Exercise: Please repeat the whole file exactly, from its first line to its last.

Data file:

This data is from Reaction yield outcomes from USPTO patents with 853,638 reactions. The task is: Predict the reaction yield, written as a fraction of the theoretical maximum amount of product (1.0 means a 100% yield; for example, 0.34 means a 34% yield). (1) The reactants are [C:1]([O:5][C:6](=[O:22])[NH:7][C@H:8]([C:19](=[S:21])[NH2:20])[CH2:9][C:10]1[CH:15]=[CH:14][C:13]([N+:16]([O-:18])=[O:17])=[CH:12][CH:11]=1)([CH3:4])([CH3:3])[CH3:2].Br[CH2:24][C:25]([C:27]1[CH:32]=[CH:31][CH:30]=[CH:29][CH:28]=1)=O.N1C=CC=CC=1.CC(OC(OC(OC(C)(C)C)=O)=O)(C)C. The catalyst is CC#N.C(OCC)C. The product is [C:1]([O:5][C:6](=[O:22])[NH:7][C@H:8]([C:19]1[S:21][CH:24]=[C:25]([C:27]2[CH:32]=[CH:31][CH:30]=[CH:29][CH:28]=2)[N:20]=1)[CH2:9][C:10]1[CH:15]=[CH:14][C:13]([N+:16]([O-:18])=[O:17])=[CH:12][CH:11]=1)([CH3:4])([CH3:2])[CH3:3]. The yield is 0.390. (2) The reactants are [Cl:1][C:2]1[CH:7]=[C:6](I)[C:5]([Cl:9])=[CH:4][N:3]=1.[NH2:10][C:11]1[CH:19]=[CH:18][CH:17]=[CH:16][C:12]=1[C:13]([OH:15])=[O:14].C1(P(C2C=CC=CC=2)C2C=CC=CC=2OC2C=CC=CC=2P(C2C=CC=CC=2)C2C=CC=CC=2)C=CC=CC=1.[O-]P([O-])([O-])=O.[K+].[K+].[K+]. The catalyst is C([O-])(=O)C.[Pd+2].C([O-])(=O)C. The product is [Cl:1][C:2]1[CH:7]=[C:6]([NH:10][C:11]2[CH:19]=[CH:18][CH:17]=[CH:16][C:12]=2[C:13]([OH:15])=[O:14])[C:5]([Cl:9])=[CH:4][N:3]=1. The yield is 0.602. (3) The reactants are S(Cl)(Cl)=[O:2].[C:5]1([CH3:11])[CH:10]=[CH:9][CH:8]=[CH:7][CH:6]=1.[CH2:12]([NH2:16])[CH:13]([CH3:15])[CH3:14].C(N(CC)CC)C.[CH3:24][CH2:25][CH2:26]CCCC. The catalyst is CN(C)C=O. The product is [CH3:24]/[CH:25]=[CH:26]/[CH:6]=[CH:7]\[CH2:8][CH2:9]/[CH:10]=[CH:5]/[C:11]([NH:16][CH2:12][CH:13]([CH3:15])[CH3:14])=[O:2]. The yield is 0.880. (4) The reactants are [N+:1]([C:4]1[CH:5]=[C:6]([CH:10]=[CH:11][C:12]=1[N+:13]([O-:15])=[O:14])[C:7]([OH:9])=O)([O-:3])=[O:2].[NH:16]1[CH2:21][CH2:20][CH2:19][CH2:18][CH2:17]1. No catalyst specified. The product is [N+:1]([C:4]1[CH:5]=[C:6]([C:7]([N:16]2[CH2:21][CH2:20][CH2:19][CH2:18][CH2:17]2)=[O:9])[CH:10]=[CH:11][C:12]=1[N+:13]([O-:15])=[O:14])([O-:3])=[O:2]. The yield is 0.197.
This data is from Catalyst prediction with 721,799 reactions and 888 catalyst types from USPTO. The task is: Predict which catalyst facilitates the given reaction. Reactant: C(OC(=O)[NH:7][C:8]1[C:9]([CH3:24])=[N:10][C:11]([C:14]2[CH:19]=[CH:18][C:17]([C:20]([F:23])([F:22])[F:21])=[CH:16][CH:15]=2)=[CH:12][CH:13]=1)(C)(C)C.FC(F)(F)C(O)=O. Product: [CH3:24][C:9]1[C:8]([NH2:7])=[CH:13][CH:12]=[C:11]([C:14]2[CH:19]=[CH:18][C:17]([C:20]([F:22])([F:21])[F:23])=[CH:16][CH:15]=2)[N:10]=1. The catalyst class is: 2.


This data is from Reaction yield outcomes from USPTO patents with 853,638 reactions. The task is: Predict the reaction yield, written as a fraction of the theoretical maximum amount of product (1.0 means a 100% yield; for example, 0.34 means a 34% yield). (1) The reactants are [C:1]([O:5][C:6](=[O:22])[NH:7][C@H:8]([C:19](=[S:21])[NH2:20])[CH2:9][C:10]1[CH:15]=[CH:14][C:13]([N+:16]([O-:18])=[O:17])=[CH:12][CH:11]=1)([CH3:4])([CH3:3])[CH3:2].Br[CH2:24][C:25]([C:27]1[CH:32]=[CH:31][CH:30]=[CH:29][CH:28]=1)=O.N1C=CC=CC=1.CC(OC(OC(OC(C)(C)C)=O)=O)(C)C. The catalyst is CC#N.C(OCC)C. The product is [C:1]([O:5][C:6](=[O:22])[NH:7][C@H:8]([C:19]1[S:21][CH:24]=[C:25]([C:27]2[CH:32]=[CH:31][CH:30]=[CH:29][CH:28]=2)[N:20]=1)[CH2:9][C:10]1[CH:15]=[CH:14][C:13]([N+:16]([O-:18])=[O:17])=[CH:12][CH:11]=1)([CH3:4])([CH3:2])[CH3:3]. The yield is 0.390. (2) The reactants are [Cl:1][C:2]1[CH:7]=[C:6](I)[C:5]([Cl:9])=[CH:4][N:3]=1.[NH2:10][C:11]1[CH:19]=[CH:18][CH:17]=[CH:16][C:12]=1[C:13]([OH:15])=[O:14].C1(P(C2C=CC=CC=2)C2C=CC=CC=2OC2C=CC=CC=2P(C2C=CC=CC=2)C2C=CC=CC=2)C=CC=CC=1.[O-]P([O-])([O-])=O.[K+].[K+].[K+]. The catalyst is C([O-])(=O)C.[Pd+2].C([O-])(=O)C. The product is [Cl:1][C:2]1[CH:7]=[C:6]([NH:10][C:11]2[CH:19]=[CH:18][CH:17]=[CH:16][C:12]=2[C:13]([OH:15])=[O:14])[C:5]([Cl:9])=[CH:4][N:3]=1. The yield is 0.602. (3) The reactants are S(Cl)(Cl)=[O:2].[C:5]1([CH3:11])[CH:10]=[CH:9][CH:8]=[CH:7][CH:6]=1.[CH2:12]([NH2:16])[CH:13]([CH3:15])[CH3:14].C(N(CC)CC)C.[CH3:24][CH2:25][CH2:26]CCCC. The catalyst is CN(C)C=O. The product is [CH3:24]/[CH:25]=[CH:26]/[CH:6]=[CH:7]\[CH2:8][CH2:9]/[CH:10]=[CH:5]/[C:11]([NH:16][CH2:12][CH:13]([CH3:15])[CH3:14])=[O:2]. The yield is 0.880. (4) The reactants are [N+:1]([C:4]1[CH:5]=[C:6]([CH:10]=[CH:11][C:12]=1[N+:13]([O-:15])=[O:14])[C:7]([OH:9])=O)([O-:3])=[O:2].[NH:16]1[CH2:21][CH2:20][CH2:19][CH2:18][CH2:17]1. No catalyst specified. The product is [N+:1]([C:4]1[CH:5]=[C:6]([C:7]([N:16]2[CH2:21][CH2:20][CH2:19][CH2:18][CH2:17]2)=[O:9])[CH:10]=[CH:11][C:12]=1[N+:13]([O-:15])=[O:14])([O-:3])=[O:2]. The yield is 0.197.
This data is from Catalyst prediction with 721,799 reactions and 888 catalyst types from USPTO. The task is: Predict which catalyst facilitates the given reaction. Reactant: C(OC(=O)[NH:7][C:8]1[C:9]([CH3:24])=[N:10][C:11]([C:14]2[CH:19]=[CH:18][C:17]([C:20]([F:23])([F:22])[F:21])=[CH:16][CH:15]=2)=[CH:12][CH:13]=1)(C)(C)C.FC(F)(F)C(O)=O. Product: [CH3:24][C:9]1[C:8]([NH2:7])=[CH:13][CH:12]=[C:11]([C:14]2[CH:19]=[CH:18][C:17]([C:20]([F:22])([F:21])[F:23])=[CH:16][CH:15]=2)[N:10]=1. The catalyst class is: 2.